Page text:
By David Schwartz
PHOENIX, April 2 (Reuters) - A 16-year-old girl driving with friends escaped serious injury after she was ejected from a car that plunged 100 feet (30 meters) off a cliff in northern Arizona, and the vehicle landed on top of her, police said on Thursday.
Rescuers worked for more than four hours on Wednesday to free the teenager from a space created by a depression in the overturned car's roof, police said.
"It appeared her body occupied part of this space thus avoiding the full weight of the car," Dwight D'Evelyn, spokesman for the Yavapai County Sheriff's Office, said in a statement.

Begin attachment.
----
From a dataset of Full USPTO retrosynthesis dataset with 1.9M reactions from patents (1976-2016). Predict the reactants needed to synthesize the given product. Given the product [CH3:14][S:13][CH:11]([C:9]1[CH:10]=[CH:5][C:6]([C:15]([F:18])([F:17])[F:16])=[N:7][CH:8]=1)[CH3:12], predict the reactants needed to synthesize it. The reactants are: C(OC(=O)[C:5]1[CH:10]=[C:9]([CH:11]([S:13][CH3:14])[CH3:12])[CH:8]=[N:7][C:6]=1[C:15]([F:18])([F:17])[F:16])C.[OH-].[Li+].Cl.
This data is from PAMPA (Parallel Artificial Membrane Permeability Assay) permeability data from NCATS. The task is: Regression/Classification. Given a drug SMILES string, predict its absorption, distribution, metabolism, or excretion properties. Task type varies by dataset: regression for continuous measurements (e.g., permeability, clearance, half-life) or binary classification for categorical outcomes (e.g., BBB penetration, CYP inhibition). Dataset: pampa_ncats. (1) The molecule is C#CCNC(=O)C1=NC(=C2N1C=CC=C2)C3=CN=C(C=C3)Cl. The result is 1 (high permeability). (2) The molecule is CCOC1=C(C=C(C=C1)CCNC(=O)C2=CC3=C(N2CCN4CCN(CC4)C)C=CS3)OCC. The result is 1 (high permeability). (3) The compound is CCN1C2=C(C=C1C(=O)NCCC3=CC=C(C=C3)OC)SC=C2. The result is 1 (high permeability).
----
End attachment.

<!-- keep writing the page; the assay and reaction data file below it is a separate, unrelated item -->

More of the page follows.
Rescue crews reported the driver was conscious and able to speak throughout the ordeal. She was flown to Flagstaff Medical Center for treatment. Her two passengers, girls aged 16 and 17, also only suffered minor injuries, D'Evelyn said.
Police said the youths were on their way home when they took a corner too fast and lost control of their four-door sedan. The vehicle flipped over as it tumbled off the road and came to rest upside down, with the driver pinned underneath.
Alcohol and drugs are not believed to have been a factor in the incident, D'Evelyn said. (Reporting by David Schwartz; Editing by Daniel Wallis, Bernard Orr)
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